Gazpacho Recipe

Have you ever wondered why you’re supposed to seed tomatoes when making gazpacho? Or bake with eggs at room-temperature?

A recent article from NPR’s The Salt blog talks about America’s Test Kitchen host Chris Kimball’s new book, The Science of Good Cooking, and discusses some of the most popular cooking myths – busted.

Myth: Using a marinade helps tenderize meat. In truth, marinades really don’t help to tenderize meats. According to Kimball, marinades usually contain acids, which do break down meat, but only to about a quarter of an inch thickness. When they break it down, they turn it into mush, he says. Kimball suggests salting meats instead, which allows protein molecules to absorb water. This loosens up protein fibers so it retains water and the meat is easier to chew. Brining meats in a mixture of salt, water and sometimes sugar usually produces a juicer product.

Myth: Always seed tomatoes for a smooth soup or gazpacho. Although this process does hold true for making a smoother soup, you may be diminishing the flavor of your soup. Kimball explains that the seeds in tomatoes have three times more flavor compounds than the flesh, so when you throw away the seeds, you’re throwing away flavor. (Related: Study Finds Tomatoes’ Red Color May Diminish Flavor)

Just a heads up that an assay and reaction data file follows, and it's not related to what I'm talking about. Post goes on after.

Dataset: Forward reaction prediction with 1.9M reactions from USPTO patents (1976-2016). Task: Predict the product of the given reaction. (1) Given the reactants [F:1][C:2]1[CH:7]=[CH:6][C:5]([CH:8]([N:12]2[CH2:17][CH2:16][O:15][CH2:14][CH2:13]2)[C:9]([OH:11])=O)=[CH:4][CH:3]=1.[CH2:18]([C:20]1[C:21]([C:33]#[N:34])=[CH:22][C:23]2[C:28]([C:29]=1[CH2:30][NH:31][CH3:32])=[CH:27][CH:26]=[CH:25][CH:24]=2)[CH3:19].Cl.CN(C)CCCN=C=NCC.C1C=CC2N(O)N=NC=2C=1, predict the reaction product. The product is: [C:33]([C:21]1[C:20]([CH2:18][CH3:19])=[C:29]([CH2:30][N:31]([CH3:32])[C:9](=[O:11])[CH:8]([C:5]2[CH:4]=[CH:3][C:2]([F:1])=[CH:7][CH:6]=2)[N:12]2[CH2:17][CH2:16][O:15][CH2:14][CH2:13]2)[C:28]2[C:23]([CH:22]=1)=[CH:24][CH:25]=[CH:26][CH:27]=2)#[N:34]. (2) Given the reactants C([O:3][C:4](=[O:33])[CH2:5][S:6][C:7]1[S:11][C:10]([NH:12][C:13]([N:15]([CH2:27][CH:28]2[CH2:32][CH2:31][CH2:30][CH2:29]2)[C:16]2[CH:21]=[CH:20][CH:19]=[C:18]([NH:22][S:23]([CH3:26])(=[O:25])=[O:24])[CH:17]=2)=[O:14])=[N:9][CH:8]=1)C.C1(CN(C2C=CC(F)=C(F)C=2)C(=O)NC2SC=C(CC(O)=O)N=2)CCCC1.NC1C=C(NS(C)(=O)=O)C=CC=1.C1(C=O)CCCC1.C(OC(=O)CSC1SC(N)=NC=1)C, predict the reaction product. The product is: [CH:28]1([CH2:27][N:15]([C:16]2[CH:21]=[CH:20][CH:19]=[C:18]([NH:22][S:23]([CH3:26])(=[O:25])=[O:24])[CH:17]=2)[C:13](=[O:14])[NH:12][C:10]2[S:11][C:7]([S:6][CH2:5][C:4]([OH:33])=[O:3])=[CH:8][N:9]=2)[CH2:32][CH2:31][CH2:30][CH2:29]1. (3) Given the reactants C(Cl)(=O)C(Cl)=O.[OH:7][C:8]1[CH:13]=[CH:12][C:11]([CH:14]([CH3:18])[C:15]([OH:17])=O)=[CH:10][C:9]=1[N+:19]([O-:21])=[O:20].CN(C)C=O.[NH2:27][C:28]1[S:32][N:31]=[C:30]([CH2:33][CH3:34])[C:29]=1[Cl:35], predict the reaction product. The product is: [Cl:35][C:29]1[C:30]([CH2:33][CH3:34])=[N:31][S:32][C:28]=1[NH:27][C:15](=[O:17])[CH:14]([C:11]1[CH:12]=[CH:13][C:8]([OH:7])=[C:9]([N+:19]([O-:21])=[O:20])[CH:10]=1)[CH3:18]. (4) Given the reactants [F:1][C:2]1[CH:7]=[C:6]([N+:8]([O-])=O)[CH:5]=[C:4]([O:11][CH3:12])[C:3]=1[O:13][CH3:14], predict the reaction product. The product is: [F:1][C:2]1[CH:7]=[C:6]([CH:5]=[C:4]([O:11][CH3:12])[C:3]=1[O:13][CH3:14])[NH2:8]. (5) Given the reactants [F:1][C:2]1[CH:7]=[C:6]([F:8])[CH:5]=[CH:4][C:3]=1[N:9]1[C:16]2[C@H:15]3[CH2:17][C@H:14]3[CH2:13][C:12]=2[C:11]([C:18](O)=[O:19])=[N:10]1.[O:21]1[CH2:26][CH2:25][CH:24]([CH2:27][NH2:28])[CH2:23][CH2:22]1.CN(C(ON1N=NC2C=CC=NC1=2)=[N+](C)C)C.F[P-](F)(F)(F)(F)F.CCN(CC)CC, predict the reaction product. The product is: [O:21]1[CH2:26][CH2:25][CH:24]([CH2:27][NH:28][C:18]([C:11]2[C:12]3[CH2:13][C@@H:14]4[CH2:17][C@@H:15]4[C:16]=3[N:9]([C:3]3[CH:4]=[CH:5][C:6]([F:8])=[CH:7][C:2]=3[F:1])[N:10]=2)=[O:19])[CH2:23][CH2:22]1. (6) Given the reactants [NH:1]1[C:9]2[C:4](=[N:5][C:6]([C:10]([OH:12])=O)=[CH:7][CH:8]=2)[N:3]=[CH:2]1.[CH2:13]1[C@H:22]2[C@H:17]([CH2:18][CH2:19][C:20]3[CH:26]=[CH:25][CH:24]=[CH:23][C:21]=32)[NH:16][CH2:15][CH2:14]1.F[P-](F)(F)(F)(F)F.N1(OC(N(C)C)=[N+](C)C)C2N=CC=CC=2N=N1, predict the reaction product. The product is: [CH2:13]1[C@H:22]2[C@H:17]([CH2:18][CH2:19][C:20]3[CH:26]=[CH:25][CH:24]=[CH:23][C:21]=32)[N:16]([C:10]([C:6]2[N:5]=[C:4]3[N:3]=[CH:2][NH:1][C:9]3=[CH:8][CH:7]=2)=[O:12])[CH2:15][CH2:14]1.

Myth: Bake with room-temperature eggs only. Kimball says it’s perfectly fine to bake with cold eggs straight from the fridge most of the time. The only time there is a big difference is when making a cake recipe that is heavily dependent on egg whites, such as angel food cakes. This is because cold eggs don’t whip as well as room-temperature, so your cake can come out dense.

See Also:  Warm Up to Winter Squash

Take a look at the original article here. Do you have any kitchen myths you’ve put to rest? Tell us about them in the comments.

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